Wednesday, February 20, 2008

Life in a glassy fishbowl

One interesting comment appeared today on my previous post:
Anonymous Anonymous said...

Well described. However there is missing area. Security. People usually not expose contacts which could be pretty close and they feel that another their contact dislike/ hate the person. Second, not all communication whatever intensive mean we are friend or colleagues. Imagine yourself complaining to any bigger company. Many times long story and no relationship will happen. Third, Unified ID. Thanks God there is no way how to enforce it (now). ID itself is great idea, however real people abuse anything they can. Now you loose at maximum limit on your credit card. However with digital identity you could loose more. In worst case you could be completely impersonated with all consequences. In digital world (now I exclude mixing of real and digital world) your reputation could be easily harmed and your chance to prove your innocence is limited

2:23 AM

Good points! However, the future world will not care about which developments we would prefer to happen. There is one general observation we can make even now: the level of transparency our our future world will change. My hypothesis is that whether we like it or not, this "transparency level" will increase significantly. It however doesn't mean our world will necessarily become a worse place for life. It may work just the opposite way: if all information is transparent we can live a more peaceful life than today - no more will anybody be a subject of gouging, no more will anybody be nervous that something secret will be found out. All information will be public. Everybody will have to live his life with a full knowledge of this fact to avoid negative surprises.

The other side of this new set-up however is that we all will have to accommodate our life to this new situation. We will have to live our life as if we stood at every moment on a public stage. It is not inappropriate to compare this situation to a new kind of religion - from the time when the God saw everything (so people had to behave gently and appropriately), we are now approaching a situation when we can be sure that whatever we do can be observed, archived and found by anybody, even by our worst enemy. (And to be frank, to a great extent we already live in this situation today - or do you really think our emails and calls are safe these days?)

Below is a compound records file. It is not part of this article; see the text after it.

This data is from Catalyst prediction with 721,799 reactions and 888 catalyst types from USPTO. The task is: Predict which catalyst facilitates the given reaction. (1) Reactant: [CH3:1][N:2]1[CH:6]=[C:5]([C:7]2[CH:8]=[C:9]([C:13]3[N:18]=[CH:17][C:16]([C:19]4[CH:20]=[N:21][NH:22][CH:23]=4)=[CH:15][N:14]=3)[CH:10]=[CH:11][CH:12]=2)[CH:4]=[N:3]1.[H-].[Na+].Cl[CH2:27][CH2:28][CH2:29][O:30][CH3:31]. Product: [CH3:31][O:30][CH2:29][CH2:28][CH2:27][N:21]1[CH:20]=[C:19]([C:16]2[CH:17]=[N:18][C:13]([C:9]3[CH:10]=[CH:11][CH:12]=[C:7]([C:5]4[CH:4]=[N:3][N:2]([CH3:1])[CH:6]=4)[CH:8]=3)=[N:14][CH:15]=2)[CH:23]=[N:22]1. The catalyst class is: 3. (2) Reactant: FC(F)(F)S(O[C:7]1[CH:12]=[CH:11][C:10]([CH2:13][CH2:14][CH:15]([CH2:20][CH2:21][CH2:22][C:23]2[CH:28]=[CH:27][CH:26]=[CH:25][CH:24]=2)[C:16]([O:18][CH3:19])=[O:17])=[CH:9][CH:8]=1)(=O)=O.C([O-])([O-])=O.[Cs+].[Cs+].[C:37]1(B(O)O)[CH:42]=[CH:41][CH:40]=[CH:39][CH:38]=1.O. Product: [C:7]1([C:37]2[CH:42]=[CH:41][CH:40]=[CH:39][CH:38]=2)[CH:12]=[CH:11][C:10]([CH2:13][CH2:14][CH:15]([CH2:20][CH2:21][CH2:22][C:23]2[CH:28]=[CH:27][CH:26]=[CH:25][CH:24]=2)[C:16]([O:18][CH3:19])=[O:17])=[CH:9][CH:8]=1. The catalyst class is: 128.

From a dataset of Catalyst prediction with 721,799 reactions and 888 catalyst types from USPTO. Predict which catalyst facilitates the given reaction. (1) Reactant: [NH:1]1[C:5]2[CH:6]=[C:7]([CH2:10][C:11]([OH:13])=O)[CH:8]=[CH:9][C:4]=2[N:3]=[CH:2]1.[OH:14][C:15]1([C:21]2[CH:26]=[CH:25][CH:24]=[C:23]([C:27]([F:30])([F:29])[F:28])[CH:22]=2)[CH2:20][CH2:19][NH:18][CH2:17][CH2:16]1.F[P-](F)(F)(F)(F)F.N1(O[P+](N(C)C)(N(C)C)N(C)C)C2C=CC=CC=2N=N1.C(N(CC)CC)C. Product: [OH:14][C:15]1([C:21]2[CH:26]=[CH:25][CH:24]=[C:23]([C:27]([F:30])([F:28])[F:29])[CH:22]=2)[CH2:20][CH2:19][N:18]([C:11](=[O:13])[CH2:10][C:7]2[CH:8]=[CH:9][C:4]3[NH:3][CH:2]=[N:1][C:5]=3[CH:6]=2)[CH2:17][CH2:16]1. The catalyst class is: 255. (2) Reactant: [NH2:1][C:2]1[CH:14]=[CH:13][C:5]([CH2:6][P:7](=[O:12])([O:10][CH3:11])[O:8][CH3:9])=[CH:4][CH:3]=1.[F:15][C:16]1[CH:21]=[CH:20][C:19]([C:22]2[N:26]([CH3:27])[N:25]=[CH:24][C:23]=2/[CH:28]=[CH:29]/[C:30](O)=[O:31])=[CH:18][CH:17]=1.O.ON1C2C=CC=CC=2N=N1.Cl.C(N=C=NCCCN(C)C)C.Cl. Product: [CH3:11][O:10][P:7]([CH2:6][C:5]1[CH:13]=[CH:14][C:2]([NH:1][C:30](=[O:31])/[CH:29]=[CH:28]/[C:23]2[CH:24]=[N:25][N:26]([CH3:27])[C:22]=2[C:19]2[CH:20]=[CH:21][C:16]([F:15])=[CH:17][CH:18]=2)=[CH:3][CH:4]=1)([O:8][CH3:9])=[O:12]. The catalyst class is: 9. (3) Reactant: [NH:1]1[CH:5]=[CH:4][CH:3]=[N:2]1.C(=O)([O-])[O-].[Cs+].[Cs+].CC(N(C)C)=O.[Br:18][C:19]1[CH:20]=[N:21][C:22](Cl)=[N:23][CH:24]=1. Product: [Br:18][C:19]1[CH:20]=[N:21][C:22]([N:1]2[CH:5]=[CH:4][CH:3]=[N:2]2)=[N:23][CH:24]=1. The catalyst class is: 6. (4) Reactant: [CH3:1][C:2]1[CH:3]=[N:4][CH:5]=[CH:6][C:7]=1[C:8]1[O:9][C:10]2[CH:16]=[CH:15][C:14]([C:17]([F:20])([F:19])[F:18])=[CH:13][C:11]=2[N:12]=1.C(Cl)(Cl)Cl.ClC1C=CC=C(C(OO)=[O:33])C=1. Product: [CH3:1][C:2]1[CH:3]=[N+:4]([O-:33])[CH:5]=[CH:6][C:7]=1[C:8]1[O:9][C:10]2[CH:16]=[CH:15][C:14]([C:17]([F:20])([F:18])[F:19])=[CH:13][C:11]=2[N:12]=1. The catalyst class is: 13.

Meet my mistress, darling!
Specifically to your first point: I fully agree with your comment that not all our contacts would appreciate to know all other contacts we do have or we communicate frequently with; for example, our wife will not appreciate our mails, calls and meetings with our mistress(es), your boss will not value our job application to the competing companies, etc., etc. However, as I said above, this will be not our choice to decide which information we will share with whom (I do exaggerate here, but only slightly). It will result in a new, "transparent" world and this world can basically have two consequences:
  1. People will start to behave "more appropriately" (knowing the consequences of each steps they are doing), or
  2. People will become more liberal and will accept certain situations as "normal".
I frequently think about how this new level of transparency will influence peoples' relationships. My tip is that the final result will be between these two extremes and will be different for different areas (work code of conduct will probably be more liberal than the personal code of conduct). It will be certainly very interesting to see how this develops.

Business of personal?
Your second comment falls into a more general category of how to split "business" communication from the personal one. The question is, do we need to split them at all? I agree with you that although even in business we can (and do) make friends, we all have personal experience with annoying communication with institutions which lead nowhere (only to personal frustration). But my experience tells me that in these situations we tend to limit the communication to an absolute minimum.
In addition, there are other tricks that can be used, which will help to separate the"real" relationship with the fake one. If somebody is, say, a speaker of a large corporation, he automatically gets lots of messages every day and he also replies to lots of messages, because it is the nature of his work. In this amount of communication, his personal share of communication with any particular client gets naturally pretty low. And this can be one of the clues to our problem. Weights of the friendship can be taken relatively in respect to the overall amount of communication of every person of the communication.